But first. The tale of the tat. You guys. I post a literary masterpiece like that last post (LOL) and all you want to know about is my tattoo. Harrumph. I bet you all had me pegged as one of those narrow-minded people who think there is something very wrong with tattooing your body. Well, you wouldn’t be too far off. And then I met some people I really liked and respected (waves to Miz) and I started thinking differently about tattoos and the people who had them. And then one day a couple of years ago, my BFF gave me a temporary tattoo with a message I liked.
I put it on, and I grew quite fond of my little tattoo. I was actually very sad when the time came for it to come off. Sorry guys, this is just another temporary tattoo. They were selling them at the quilt show to commemorate the 35th anniversary of the show. But it sure was fun to put that picture on my blog and pretend it was a real tattoo for a day. Too bad it wasn’t April 1.
On to the story of my travel day home. (sorry, Sybil, I’ll try to get quilt pictures up tomorrow.)
I had the idea to travel home a different way because I wanted to see this waterfall that Loretta described as one of her favorites. I was enamored of the picture that her husband had taken, but I really wanted to see it for myself. So I did a mapquest and set off on an excellent adventure. Its funny to me that such beautiful sights are not really that well-marked. Seems like there should be a flashing neon sign announcing the way. But I found a turnout that said Mill Creek Falls, and on the little map that was posted there were simple directions to Pearsonny Falls, which was what I was really looking for. The map had something called ‘giant boulders’ as a signpost along the way.
I walked for quite a ways and began to wonder if I had missed the ‘giant boulders.’ Then I came to the GIANT BOULDERS. Pictures do not do an adequate job of showing the size of the boulders in this whole area. That sign says ‘<-Avenue of the Giant Boulders’ and ‘-> To the River.’
According to the map, you were supposed to go left to Pearsonny Falls and right to Mill Creek Falls. I was a little reluctant to try the Avenue of the Giant Boulders, so I went right to the river. And this is what I found. Again, pictures do not do an adequate job of showing the majesty and grandeur of this place. The river was full of these giant boulders with seemingly hundreds of waterfalls cascading over them. Because of the giant boulders and a less than adventurous spirit (I was alone, and had visions of falling and never being found. No one I knew even knew I was stopping here,) it was difficult to get a good angle on the pictures.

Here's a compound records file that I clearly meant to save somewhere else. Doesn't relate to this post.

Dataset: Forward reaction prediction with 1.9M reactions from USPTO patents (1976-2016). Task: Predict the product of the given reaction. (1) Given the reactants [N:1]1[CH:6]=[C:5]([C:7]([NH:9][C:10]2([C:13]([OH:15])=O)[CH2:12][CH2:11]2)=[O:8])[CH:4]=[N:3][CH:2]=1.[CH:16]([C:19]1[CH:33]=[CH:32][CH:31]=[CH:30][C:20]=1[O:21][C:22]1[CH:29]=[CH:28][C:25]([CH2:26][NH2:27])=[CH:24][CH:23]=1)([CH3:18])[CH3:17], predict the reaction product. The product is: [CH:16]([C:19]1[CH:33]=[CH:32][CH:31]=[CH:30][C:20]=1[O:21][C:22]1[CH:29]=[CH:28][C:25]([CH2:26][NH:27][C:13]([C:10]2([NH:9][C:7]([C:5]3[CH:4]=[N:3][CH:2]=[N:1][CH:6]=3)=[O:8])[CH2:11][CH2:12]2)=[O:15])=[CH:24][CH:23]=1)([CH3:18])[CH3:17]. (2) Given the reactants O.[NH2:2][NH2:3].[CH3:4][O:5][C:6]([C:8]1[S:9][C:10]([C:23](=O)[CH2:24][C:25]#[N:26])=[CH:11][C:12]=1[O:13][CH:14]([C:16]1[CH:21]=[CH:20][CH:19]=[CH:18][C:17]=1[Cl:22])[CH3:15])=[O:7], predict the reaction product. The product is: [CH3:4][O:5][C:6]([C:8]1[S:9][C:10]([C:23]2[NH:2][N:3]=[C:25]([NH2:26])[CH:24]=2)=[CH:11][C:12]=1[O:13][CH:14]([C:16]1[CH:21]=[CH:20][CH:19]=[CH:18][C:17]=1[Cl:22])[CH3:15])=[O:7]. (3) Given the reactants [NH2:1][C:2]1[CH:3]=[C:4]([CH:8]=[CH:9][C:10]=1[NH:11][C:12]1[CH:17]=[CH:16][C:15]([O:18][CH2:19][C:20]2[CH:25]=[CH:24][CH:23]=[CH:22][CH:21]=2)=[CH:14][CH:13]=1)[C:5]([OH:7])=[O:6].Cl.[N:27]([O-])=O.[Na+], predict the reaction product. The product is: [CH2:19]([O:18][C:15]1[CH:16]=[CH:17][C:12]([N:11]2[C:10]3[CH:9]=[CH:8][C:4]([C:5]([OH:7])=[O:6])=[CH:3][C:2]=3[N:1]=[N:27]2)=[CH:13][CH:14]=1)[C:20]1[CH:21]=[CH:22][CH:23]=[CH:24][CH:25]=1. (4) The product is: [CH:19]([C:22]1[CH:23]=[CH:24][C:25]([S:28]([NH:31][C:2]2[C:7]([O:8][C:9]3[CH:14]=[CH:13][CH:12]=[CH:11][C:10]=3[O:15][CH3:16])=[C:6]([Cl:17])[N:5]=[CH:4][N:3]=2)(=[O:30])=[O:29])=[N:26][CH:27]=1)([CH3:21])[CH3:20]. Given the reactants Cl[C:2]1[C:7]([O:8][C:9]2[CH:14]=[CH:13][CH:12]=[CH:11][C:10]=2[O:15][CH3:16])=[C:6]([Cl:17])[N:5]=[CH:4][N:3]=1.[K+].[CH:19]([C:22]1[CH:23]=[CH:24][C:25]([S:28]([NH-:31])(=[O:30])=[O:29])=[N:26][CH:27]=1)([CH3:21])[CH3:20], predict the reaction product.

I even tried to climb down these stairs that were disintegrating and had a railing that wasn’t exactly attached, but again, I chickened out halfway down .
I found these stone walls that looked like they must have been part of the mill for which these falls are named. How was someone even able to build something out here?
Evidently I didn’t actually see Mills Creek Falls, because I just googled it, and came up with this image.
I headed back to the sign to see if I could go left to find Pearsonny Falls. Evidently you have to walk across the TOPs of the GIANT BOULDERS. Again, just not quite adventurous enough. And I had to go to the bathroom. So I went back to the map, where I remembered they had shown bathrooms. And guess what? According to the map, Pearsonny Falls was right outside the bathrooms! Excellent. I drove down to where the bathrooms were, about a half mile away, and then followed the path that had a nice sign announcing Pearsonny Falls. And THIS is what I found. This is one of those places that makes me burst into tears at the majesty and glory of God. Again , pictures do not do this justice. I think you have to have a really good camera to get great pictures of swiftly moving water.
This is a close-up of the upper right corner of that rock formation in the middle of the falls.
It was a glorious adventure, and a time of real worship. And to think that I might have missed it because I wanted to cut one hour off of my drive home time. Thank you, Loretta, for sharing that with us.